Check Email Away From Your Desk To Stay Productive At Work

Check Email Away From Your Desk To Stay Productive At Work

An inbox full of messages is a potential productivity disaster, but you can stay focused at your desk by only dealing with email at a distinct location.

Image: Monkey Business Images (Shutterstock)

Nicole Antoinette from Life Less Bullshit shares how she always deals with email:

Now, I only check my email a few times a day and when I do, it’s while standing up with my laptop perched on a small counter in the kitchen. That counter is the perfect height for a make-shift standing desk, and by only checking email from that one specific spot I’ve managed to train myself not to click over to it when I’m doing other types of (more important) work.

Forcing yourself to relocate to deal with email makes it easier to divide your time between email time and work time. Even if you work in a traditional office, you could pull this off by taking a tablet or laptop to a break area, or outside in the fresh air. If you have to send quick messages throughout the day, consider using a send-only account at your desk, and reading all of your messages from a different location.

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  • I really like the idea of checking and responding to email in a dedicated spot and plan to try it, although I’m not sure it entirely solves the problem.

    Maybe it’s just me, but a decent chunk of my work simply cannot be done without my email client open and available for consultation or retrieval of information (not responding to messages, just “using” their content, referring to past information, etc.). Yes, there are certain things I do where I’d close the email client and go into a creative zone, but that’s not the complete picture. So ultimately, my email still has to be open at my desk and there’s still the danger of distraction from it.

    What works for me is turning off all alerts: no pings, no pop-ups.

      • Yes, I do, but I don’t connect to my work email with it – life’s too short! (However, when I try this strategy it will be by taking my iPad, which I do use for work email, to another part of the office to check and deal with routine email correspondence.)

        Not sure I get the point of your question.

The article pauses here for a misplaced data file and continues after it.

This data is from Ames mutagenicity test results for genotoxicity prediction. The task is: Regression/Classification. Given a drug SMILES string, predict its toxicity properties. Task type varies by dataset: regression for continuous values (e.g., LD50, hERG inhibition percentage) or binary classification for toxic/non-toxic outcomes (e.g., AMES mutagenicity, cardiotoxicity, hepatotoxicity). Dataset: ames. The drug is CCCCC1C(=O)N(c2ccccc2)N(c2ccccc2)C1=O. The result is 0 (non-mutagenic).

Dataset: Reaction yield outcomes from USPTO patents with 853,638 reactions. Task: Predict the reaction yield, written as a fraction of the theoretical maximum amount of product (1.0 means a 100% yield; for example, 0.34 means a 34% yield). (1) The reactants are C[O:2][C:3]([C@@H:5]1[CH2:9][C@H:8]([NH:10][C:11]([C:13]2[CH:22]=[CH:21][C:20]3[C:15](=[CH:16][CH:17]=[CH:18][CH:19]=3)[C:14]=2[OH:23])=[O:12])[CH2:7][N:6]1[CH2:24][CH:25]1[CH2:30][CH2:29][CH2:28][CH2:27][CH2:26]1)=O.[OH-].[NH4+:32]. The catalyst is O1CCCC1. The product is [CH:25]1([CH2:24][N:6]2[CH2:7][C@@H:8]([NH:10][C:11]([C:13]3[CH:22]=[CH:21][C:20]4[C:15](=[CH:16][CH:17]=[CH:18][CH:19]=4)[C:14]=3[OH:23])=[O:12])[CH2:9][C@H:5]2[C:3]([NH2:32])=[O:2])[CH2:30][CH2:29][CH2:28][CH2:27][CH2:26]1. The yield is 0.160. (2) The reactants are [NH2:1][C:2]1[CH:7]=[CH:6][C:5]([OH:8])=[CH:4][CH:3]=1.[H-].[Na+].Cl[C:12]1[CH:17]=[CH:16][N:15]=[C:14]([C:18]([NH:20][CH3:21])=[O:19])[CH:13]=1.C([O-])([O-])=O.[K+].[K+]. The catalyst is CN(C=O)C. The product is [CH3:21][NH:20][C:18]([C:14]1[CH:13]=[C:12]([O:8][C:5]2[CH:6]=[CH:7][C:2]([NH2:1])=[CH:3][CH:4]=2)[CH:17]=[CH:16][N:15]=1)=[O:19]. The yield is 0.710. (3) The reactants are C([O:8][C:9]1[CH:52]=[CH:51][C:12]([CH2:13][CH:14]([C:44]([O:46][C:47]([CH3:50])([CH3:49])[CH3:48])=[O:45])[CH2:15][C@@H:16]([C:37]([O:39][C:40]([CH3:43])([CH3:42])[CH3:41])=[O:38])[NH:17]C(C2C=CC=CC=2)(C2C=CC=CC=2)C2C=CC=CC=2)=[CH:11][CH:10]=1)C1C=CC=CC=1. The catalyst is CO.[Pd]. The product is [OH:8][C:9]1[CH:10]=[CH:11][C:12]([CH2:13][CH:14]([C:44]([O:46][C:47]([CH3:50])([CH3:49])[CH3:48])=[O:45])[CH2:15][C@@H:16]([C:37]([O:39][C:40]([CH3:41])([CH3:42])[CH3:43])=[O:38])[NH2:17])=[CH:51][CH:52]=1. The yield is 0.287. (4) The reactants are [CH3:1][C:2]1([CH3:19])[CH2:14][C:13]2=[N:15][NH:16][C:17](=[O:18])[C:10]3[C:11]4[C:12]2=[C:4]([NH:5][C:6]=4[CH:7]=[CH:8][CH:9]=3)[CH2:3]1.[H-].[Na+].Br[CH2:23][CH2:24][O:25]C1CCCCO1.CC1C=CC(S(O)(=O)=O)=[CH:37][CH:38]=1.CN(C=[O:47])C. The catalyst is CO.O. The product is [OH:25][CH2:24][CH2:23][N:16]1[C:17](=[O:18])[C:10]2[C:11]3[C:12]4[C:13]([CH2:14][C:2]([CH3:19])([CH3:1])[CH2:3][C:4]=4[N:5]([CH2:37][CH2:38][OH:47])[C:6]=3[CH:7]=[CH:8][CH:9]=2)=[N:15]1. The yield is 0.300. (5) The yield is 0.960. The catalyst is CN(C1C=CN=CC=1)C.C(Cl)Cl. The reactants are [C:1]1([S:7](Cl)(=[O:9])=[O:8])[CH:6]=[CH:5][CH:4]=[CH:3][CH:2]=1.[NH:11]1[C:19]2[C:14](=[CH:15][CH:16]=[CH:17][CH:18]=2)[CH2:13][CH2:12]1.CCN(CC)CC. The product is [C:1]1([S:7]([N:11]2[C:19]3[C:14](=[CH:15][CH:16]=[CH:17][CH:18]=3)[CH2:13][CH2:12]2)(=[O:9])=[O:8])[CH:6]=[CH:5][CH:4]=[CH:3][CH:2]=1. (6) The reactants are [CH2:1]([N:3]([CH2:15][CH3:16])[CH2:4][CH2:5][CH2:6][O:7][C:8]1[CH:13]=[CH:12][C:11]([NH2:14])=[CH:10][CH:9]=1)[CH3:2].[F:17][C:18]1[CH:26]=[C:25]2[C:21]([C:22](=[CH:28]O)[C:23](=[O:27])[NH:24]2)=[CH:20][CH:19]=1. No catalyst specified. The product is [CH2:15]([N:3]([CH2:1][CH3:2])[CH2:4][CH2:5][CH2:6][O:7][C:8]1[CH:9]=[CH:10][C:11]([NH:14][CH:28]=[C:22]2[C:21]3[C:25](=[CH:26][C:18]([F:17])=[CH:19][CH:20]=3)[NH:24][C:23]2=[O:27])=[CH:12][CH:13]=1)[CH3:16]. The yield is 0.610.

To clarify my initial observation: I have a desk job (I’m an editor) and for certain portions of my work I refer frequently to material that’s in my email client – I’m in and out of it all the time. So my email client needs to be open on my desktop and it’s simply not an option to keep it closed and only check emails a few times a day (regardless of whether that’s at my desk or in some other location). For that reason, I need to use other strategies to prevent email eating away at my productivity and turning off alerts is one of them.

          • > Open and ready for consultation doesn’t necessarily mean foregrounded.
            > Apparently has never tried turning off his alerts or would realise this is the more disruptive aspect of email, as opposed to simply having it open (much easier to ignore a new message sitting in your inbox if it hasn’t whistled in your ear and bounced up and down on top of whatever you’re working on the moment it arrives).

            Giving up, mate…

  • Love this idea. Works perfectly with “inbox zero”. Just process your email in a given location. I too work out of my “mail client” but spend most of my time in the “follow up” folder doing the work and trying not to venture into the actual “inbox”.

  • Years ago, it was possible to set outlook to check mail twice a day but I can’t do that now, probably a policy setting.
    Some companies do set deliver email twice a day just like real mail.
    Sometimes you need to get something straight away from a supplier or something. Sometimes I just shut down outlook if I don’t want any distractions.

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